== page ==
While his work takes him around the world, Ingels has been spending lots of time in Florida.
In addition to his Fort Lauderdale project, the Marina Lofts (which features Lego-looking buildings, one of which appears torn from the bottom like a sheet of paper,) Ingels designed two twirling condo towers going up in Coconut Grove. Developers at the Terra Group gave Ingels his Florida debut, hiring him for the Grove at Grand Bay project.
Plans call for two luxury condo buildings, each twisting from its base to create views of Biscayne Bay while staying out of each other’s way.
“There are some architects that all they care about is their sculpture,” said David Martin, president of Terra Group. “He on the other hand, really approaches things in a really genuine humble, manner and is really conscientious and respectful.”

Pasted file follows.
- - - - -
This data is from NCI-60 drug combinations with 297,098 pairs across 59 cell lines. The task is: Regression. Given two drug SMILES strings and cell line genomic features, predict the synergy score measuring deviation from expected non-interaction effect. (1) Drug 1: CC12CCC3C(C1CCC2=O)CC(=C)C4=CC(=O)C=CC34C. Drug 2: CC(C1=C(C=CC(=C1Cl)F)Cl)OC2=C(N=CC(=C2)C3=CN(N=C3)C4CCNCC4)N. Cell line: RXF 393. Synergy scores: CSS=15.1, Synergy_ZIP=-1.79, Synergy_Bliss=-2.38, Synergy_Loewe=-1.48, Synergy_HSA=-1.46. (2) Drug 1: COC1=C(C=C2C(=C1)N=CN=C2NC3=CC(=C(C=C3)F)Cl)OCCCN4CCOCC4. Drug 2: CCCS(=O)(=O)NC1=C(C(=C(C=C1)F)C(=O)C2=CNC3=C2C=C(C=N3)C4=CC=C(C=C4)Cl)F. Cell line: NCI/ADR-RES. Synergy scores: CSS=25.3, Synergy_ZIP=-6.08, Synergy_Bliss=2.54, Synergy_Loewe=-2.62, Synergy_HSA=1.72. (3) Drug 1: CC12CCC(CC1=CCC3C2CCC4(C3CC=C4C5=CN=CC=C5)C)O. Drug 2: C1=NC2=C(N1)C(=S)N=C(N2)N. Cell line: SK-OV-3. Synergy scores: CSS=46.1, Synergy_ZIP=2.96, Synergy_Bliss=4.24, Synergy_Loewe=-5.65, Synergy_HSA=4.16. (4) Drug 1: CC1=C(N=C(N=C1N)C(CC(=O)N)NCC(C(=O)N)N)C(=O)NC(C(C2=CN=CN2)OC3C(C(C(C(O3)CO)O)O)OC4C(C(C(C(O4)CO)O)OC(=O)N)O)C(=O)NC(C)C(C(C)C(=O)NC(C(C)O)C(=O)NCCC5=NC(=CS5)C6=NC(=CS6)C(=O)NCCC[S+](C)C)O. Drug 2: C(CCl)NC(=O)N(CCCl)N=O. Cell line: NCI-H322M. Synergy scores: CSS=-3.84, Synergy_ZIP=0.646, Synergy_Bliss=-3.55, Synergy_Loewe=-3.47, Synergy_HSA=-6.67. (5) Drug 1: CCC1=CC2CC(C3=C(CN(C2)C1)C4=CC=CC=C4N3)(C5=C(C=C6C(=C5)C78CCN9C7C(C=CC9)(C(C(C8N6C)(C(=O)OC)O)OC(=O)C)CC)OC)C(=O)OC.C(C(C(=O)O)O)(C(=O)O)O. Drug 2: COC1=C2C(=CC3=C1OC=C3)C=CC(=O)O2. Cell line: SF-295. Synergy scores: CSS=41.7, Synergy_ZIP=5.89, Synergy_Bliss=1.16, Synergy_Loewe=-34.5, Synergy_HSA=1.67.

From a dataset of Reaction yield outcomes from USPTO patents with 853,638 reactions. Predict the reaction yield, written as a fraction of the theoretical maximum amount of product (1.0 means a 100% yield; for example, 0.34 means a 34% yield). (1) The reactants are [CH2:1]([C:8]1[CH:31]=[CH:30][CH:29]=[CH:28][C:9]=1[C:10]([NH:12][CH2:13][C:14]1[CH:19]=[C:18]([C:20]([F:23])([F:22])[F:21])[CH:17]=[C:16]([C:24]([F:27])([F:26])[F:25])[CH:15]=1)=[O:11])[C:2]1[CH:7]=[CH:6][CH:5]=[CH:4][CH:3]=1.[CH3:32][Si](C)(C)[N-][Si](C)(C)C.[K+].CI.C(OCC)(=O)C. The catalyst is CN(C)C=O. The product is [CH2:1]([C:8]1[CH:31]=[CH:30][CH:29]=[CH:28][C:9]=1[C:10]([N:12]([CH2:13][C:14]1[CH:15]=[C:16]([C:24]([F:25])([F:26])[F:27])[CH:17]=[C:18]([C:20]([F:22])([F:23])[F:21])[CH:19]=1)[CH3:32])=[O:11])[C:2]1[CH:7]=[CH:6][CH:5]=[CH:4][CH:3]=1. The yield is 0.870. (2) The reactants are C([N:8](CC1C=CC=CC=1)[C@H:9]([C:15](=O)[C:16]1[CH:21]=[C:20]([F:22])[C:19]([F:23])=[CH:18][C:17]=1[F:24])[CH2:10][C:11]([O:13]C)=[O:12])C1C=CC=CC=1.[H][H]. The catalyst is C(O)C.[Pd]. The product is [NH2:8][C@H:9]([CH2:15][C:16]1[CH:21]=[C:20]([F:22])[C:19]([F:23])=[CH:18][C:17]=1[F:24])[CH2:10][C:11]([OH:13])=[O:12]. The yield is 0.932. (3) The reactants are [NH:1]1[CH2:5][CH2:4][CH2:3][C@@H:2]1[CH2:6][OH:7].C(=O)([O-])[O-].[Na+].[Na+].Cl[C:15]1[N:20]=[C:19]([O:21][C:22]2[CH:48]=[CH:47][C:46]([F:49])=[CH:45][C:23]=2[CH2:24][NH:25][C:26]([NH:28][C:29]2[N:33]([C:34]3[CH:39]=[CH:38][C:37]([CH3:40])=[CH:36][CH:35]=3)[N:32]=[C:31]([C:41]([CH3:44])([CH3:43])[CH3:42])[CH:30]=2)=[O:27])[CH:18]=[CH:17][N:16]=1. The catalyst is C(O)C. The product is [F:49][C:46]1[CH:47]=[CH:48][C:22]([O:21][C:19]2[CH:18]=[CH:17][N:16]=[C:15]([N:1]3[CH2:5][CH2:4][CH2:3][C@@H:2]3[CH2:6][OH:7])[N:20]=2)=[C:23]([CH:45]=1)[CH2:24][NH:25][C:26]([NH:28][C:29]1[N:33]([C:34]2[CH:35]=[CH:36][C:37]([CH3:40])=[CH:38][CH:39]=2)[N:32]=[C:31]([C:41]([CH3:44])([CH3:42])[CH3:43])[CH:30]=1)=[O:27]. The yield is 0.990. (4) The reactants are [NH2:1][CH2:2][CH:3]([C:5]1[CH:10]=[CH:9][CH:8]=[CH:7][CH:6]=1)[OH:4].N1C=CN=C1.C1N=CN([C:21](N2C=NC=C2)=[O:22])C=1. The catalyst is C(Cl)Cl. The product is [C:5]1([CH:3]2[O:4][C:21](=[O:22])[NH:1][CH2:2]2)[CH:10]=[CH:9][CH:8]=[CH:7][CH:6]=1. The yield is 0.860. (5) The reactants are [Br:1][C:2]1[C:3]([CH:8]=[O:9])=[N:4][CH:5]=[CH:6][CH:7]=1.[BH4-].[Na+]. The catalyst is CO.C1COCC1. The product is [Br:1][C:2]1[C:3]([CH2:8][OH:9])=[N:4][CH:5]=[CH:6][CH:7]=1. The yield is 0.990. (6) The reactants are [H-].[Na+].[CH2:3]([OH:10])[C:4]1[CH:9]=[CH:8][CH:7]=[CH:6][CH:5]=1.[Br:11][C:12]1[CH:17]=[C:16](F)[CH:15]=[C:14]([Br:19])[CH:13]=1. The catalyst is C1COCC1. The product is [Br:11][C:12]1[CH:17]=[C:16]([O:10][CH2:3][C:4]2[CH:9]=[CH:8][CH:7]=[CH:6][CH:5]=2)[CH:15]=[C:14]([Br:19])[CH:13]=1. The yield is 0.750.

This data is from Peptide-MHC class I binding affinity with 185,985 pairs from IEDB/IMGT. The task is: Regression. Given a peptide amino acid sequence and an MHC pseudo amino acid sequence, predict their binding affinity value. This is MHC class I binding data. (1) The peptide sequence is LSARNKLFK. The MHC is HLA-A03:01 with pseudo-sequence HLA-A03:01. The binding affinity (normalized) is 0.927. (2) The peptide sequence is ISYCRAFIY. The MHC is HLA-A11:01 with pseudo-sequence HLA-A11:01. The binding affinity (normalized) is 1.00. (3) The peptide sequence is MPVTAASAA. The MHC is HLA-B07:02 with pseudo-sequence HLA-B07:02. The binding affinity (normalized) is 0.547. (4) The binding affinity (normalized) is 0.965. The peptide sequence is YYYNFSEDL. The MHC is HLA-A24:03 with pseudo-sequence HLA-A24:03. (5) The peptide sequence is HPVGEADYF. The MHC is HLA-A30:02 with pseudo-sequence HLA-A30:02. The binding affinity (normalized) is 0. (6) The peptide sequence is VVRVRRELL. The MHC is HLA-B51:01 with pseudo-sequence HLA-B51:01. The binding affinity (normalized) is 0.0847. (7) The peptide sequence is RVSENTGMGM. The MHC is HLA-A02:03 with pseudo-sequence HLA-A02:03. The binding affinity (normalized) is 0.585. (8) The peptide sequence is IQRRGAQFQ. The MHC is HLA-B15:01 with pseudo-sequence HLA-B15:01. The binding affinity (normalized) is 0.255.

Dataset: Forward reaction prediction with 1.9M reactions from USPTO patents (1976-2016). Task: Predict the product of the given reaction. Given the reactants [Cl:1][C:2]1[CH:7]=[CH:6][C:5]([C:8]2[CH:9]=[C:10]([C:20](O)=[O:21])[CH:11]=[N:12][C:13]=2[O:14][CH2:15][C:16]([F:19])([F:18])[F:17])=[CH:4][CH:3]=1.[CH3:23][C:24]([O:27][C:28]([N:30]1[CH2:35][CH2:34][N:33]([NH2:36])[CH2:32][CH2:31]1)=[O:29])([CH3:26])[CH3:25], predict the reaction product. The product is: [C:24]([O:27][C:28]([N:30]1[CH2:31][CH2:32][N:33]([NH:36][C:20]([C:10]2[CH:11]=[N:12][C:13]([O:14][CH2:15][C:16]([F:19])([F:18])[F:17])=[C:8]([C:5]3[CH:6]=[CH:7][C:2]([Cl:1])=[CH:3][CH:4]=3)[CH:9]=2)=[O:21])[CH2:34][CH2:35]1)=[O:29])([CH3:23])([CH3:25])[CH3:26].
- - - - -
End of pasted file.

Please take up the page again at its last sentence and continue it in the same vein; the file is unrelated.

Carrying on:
As Ingels amasses more and more projects — just this month, he landed the Europa City project and won a design contest to create better access to some of the Smithsonian’s less-visited museums — he is already thinking about how to leave a legacy beyond buildings.
“If a significant part of what you do as an architect is that you come up with new ideas, you come up with new approaches of how to deal with a certain city or a culture or climate, you won’t be able to have a massive impact on your own,” he said. “But if the ideas you develop, if you can communicate them in ways that people can pick them up, you can actually create ripples in the water.”
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